The controversy surrounding former Delhi Law Minister Jitender Singh Tomar's alleged fake degrees and his subsequent arrest in an arbitrary manner has raised some very serious questions. The foremost is that it has for the first time questioned the ability of the Aam Aadmi Party (AAP) supremo and Chief Minister Arvind Kejriwal to correctly assess his colleagues, thereby inviting accusations from his adversaries that he was prone to making grave errors. Expectations from Kejriwal are much more than from any other politician in the country, purely because he has ushered in a new style of politics different from what has been practised by other principal parties, including the Congress and the Bharatiya Janata Party. The top leadership of other parties has made mistakes with far reaching ramifications, but have got away because it is not seen as something unusual by people who are accustomed to seeing leading functionaries getting away with their actions.
The Congress high command, for instance, made the very obvious mistake of deciding to divide a united Andhra Pradesh. Its leadership was oblivious of the consequences, which are in evidence daily as the row between Andhra Pradesh Chief Minister Chandrababu Naidu and his Telangana
counterpart K. Chandrasekhar Rao is taking an ugly shape. The Congress also paid the price of this division by losing the state which brought it to power at the Centre both in 2004 and 2009, by giving it over 30 MPs each time. It was something that can be compared to the famous tale related to Kalidas, who in his earlier years was described as a classified fool for cutting the very branch he was sitting on. All those responsible for the Congress decision continue to thrive in the party.
The BJP's grave error was when it selected Kiran Bedi as its Chief Ministerial nominee in Delhi, ignoring its local leadership and sidelining workers and cadres just because some top leaders believed that this would offset the AAP campaign and bring the saffron brigade to power. The central leadership had earlier also missed the opportunity of forming the government when six out of eight Congress MLAs were willing to break away from their party to support its nominee in the capital. Arrogance and over confidence prompted the party's decision to go to the polls under a leader who had been accused by its own workers of high handedness.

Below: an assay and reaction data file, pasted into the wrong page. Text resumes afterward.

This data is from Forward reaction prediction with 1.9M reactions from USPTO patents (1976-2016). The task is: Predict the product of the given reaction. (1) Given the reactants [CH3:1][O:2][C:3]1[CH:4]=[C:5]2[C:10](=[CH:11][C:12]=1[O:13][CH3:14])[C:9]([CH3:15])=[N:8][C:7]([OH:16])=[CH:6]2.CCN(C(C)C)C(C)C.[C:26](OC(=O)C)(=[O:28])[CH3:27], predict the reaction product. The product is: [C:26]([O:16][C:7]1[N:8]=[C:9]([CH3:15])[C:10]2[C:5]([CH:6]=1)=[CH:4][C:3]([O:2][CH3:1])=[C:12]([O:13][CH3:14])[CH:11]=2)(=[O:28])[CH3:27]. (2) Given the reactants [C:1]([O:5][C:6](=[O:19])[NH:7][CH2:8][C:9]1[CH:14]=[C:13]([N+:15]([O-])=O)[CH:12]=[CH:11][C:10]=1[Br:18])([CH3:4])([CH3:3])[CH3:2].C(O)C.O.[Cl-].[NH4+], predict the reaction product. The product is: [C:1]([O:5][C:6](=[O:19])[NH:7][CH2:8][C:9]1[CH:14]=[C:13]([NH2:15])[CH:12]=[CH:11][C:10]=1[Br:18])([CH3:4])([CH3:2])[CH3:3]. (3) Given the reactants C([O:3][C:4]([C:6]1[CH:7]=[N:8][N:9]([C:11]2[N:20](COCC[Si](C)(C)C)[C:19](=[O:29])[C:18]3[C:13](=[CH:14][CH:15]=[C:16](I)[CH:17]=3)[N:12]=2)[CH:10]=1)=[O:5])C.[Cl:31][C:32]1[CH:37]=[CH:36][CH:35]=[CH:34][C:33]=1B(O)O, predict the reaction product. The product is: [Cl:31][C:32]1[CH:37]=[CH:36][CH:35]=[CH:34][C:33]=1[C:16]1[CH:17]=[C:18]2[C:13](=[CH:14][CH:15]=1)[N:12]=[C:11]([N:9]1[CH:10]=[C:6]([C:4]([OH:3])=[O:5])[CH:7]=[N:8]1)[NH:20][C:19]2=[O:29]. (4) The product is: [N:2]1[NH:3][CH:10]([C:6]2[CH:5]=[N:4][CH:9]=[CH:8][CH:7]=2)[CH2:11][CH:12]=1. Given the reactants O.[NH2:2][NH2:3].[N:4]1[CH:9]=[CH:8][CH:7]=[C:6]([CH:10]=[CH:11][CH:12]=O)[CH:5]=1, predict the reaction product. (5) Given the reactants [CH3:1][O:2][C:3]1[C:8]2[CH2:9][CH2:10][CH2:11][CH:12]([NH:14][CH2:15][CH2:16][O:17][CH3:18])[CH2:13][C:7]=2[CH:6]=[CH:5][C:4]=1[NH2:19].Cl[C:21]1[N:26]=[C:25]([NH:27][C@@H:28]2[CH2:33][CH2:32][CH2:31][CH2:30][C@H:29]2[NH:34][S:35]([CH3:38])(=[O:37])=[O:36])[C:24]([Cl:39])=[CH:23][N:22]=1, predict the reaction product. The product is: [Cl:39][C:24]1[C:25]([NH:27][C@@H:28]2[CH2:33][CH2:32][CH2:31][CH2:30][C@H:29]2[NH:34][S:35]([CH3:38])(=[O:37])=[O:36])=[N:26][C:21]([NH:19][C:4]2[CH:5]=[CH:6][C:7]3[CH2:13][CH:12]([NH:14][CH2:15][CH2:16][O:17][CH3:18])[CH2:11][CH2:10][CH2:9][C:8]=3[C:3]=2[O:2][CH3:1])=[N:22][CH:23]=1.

The result was for everyone to see and the party was reduced from 32 to mere three seats in the Delhi Assembly, with even Kiran Bedi losing from the safest seat of Krishna Nagar. No one was held accountable and the party continues to take pot shots at Kejriwal, who deprived them of an opportunity to return to power after 16 years in the opposition. The fact is that after Madan Lal Khurana, who is very unwell, the party has failed to produce even a single leader who enjoys the confidence of the people of the city, once its bastion.
Kejriwal was seen by many of his supporters as an apostle of virtues, who could not go wrong and that was the reason he got a mandate that nobody in the past has got in independent India. The mandate for him is to protect the interests of the people of Delhi, regardless of whether it has statehood or not. His party is very unconventional and therefore both vulnerable and loose structured. It is as a saying goes in Punjabi, a party where nine people have ten opinions. Even then, it is expected that those who lead it must be sure of what they say for their image to remain unblemished.
In the latest instance, Kejriwal and his deputy Manish Sisodia seem to have got so carried away with Jitender Singh Tomar's assertions that he had done nothing wrong, that they gave him a clean chit much before any inquiry had been completed.
Ordinarily speaking, an AAP MLA and that too a minister would have been expected to give an accurate account of his credentials. He did not do so and is now in police custody, an arrest described by former Supreme Court judge Markandey Katju as illegal and in contravention of Article 21 of the Constitution as well as the rulings of the Apex Court and the recommendations of the Police Commission.
The Chief Minister's fault is that he needs to be more objective while evaluating colleagues if he wants his party to distinguish itself from others. He should therefore ask for voluntary disclosures from his MLAs to come forward and own up to any mistake they may have committed. There are several instances in other parties where people with fake claims to education have occupied key posts. These include a top Congress functionary and some in the BJP as well.
Kejriwal must realise that a factor contributing to his vulnerability is that he had won a historic election. Those he vanquished both in the Congress and the BJP shall continue to haunt him. His only defence is truth. Between us.